Last updated: September 25th, 2017
polarbearscan is an attempt to do faster and more efficient banner grabbing and port scanning. It combines two different ideas which hopefully will make it somewhat worthy of your attention and time.
The first of these ideas is to use stateless SYN scanning using cryptographically protected cookies to parse incoming acknowledgements. To the best of the author's knowledge this technique was pioneered by Dan Kaminsky in scanrand. Scanrand was itself part of Paketto Keiretsu, a collection of scanning utilities, and it was released somewhere in 2001-2002. A mirror of this code can be found at Packet Storm .
The second idea is use a patched userland TCP/IP stack such that the scanner can restore state immediately upon receiving a cryptographically verified packet with both the SYN and ACK flags set. The userland stack being used here by polarbearscan is called libuinet . Unlike some of the other userland TCP/IP stacks out there this one is very mature as it's simply a port of FreeBSD's TCP/IP stack.
By patching the libuinet stack one can then construct a socket and complete the standard TCP 3-way handshake by replying with a proper ACK. Doing it this way a fully functional TCP connection is immediately established. This as opposed to other scanners (such as nmap) who would have to, after noting that a TCP port is open, now perform a full TCP connect via the kernel to do things such as banner grabbing or version scanning. A full TCP connect leads leads to a whole new TCP 3-way handshake being performed. This completely discards the implicit state which was built up by the initial two packets being exchanged between the hosts. By avoiding this one can reduce bandwidth usage and immediately go from detecting that a port is open to connecting to it. This connection can then simply sit back and receive data in banner grab mode or it could send out an HTTP request.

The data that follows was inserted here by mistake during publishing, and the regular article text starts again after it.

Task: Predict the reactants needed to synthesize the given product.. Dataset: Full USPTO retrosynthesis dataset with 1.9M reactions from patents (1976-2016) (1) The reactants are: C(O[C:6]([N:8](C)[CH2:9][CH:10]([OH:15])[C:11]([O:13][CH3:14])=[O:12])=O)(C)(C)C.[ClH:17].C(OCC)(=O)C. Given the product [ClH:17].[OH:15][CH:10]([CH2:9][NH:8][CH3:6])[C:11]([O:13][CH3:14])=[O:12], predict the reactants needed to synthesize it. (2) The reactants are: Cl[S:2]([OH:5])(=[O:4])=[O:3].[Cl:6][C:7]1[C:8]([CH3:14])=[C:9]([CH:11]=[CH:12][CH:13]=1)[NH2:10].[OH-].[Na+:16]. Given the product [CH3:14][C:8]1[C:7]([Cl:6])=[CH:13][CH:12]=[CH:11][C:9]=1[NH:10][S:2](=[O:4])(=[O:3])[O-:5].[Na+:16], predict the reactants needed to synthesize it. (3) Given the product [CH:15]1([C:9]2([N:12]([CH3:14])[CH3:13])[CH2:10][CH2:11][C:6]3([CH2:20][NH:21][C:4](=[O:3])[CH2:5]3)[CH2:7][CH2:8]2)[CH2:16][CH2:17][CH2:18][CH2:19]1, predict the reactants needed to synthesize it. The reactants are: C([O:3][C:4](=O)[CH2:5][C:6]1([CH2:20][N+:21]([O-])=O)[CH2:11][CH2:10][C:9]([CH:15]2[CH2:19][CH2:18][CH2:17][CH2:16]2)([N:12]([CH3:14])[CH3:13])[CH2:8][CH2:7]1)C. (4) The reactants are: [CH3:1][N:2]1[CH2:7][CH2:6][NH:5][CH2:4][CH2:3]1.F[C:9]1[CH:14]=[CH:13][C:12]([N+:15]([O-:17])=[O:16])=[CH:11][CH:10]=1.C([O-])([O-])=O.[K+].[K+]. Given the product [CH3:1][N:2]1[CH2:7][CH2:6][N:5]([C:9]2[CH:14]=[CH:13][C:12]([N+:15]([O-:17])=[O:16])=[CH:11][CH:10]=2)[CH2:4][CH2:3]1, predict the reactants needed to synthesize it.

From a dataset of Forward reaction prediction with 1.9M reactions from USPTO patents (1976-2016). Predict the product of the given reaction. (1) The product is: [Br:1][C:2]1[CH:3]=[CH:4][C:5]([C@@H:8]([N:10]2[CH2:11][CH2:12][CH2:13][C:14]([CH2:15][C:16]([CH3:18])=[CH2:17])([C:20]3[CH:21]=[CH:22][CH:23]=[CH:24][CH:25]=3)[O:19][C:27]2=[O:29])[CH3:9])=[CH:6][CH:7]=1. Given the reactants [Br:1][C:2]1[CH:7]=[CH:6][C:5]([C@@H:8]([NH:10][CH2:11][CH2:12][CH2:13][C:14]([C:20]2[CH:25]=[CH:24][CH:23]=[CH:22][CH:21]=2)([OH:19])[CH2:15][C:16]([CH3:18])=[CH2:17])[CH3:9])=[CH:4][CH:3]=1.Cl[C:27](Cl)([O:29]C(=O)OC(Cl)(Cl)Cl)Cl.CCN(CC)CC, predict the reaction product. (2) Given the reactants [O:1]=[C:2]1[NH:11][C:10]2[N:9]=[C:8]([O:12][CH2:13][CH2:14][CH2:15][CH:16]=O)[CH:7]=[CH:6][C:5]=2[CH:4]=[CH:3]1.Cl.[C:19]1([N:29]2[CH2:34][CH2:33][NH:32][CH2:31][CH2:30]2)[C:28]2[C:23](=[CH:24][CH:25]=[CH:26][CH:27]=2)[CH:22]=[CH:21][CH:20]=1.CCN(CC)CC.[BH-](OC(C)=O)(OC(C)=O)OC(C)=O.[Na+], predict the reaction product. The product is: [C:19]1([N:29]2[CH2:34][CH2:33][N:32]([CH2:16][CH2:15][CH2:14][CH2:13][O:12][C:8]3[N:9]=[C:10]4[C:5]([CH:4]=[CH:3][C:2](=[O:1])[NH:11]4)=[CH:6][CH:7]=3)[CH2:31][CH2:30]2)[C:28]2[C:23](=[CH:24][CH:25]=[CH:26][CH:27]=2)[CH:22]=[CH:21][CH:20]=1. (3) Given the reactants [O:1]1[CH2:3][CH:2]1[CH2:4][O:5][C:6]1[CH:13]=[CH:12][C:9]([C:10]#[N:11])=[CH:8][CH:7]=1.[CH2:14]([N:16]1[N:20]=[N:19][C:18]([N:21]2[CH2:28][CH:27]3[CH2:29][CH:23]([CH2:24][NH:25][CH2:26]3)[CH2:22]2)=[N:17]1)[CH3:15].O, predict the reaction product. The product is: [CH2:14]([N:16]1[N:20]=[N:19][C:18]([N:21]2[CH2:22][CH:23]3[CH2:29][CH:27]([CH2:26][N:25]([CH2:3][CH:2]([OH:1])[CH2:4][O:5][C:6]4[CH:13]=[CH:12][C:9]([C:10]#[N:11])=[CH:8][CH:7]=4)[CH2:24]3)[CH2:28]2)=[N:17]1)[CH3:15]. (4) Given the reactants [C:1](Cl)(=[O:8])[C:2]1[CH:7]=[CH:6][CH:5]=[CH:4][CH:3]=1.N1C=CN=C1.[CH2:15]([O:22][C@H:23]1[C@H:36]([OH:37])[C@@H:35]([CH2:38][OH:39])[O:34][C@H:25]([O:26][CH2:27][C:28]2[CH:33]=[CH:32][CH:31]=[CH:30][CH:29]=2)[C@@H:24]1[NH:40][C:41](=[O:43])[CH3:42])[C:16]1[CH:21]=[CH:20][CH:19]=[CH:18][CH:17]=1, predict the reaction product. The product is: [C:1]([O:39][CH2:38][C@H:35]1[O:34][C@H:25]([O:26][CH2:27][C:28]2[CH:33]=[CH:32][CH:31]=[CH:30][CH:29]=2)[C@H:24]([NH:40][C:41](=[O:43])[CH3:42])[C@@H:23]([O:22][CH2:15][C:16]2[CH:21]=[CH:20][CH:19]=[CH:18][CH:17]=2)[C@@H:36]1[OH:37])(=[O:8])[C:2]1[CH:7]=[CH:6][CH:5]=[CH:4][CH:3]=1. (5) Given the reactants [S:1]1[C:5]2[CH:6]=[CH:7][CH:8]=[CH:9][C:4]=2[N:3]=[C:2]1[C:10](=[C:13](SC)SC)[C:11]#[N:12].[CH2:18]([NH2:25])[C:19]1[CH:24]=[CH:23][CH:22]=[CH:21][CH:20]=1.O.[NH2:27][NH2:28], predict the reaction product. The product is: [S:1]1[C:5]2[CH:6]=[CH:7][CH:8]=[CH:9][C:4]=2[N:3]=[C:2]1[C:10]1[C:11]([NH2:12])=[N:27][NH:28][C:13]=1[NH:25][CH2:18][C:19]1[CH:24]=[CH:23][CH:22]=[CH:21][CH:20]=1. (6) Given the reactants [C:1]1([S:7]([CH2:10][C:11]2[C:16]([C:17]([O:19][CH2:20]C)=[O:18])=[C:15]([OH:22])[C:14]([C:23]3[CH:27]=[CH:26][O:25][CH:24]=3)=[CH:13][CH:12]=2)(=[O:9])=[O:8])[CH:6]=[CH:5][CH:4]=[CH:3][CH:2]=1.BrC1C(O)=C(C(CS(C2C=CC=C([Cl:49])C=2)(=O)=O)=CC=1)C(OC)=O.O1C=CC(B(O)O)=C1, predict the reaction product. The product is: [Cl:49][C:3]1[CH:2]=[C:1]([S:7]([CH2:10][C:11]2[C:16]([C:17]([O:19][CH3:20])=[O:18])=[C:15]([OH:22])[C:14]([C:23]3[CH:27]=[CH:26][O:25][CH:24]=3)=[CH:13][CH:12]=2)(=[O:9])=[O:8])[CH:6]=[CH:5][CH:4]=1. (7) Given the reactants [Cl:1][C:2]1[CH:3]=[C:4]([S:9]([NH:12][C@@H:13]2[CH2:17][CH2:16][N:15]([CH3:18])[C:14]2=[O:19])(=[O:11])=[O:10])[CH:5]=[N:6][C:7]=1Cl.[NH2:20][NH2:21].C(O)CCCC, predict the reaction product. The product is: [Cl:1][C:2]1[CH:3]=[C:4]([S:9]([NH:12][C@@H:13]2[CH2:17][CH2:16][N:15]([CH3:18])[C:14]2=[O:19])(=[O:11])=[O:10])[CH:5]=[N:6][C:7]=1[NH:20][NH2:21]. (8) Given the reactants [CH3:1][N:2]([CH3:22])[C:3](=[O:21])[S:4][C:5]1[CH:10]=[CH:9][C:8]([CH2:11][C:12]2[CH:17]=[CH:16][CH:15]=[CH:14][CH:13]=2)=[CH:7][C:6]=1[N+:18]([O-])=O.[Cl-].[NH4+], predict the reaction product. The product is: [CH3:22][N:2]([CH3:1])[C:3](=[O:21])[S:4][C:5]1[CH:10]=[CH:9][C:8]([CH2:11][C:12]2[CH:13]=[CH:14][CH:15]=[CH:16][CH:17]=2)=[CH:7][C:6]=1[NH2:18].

Please note that the scanner right now only supports IPv4 based scanning and it will only work properly over Ethernet-type (wired or wireless) interfaces. There are no plans to support IPv6 or different interfaces in the near future.
Latest release (v0.13).
The code can also be found at github. See here.
Compiling the code should be pretty straightforward. Just type make (assumes GNU make) and dependencies will be downloaded and the code will compile. The scanner was tested on recent releases of the x86 and x86-64 bit builds of Ubuntu (14, 15) Debian 8.1, Kali Linux 1.1 and Arch Linux distributions and it should compile cleanly with both gcc and clang. Needed dependencies are listed in the DEPENDENCIES file inside the tarball.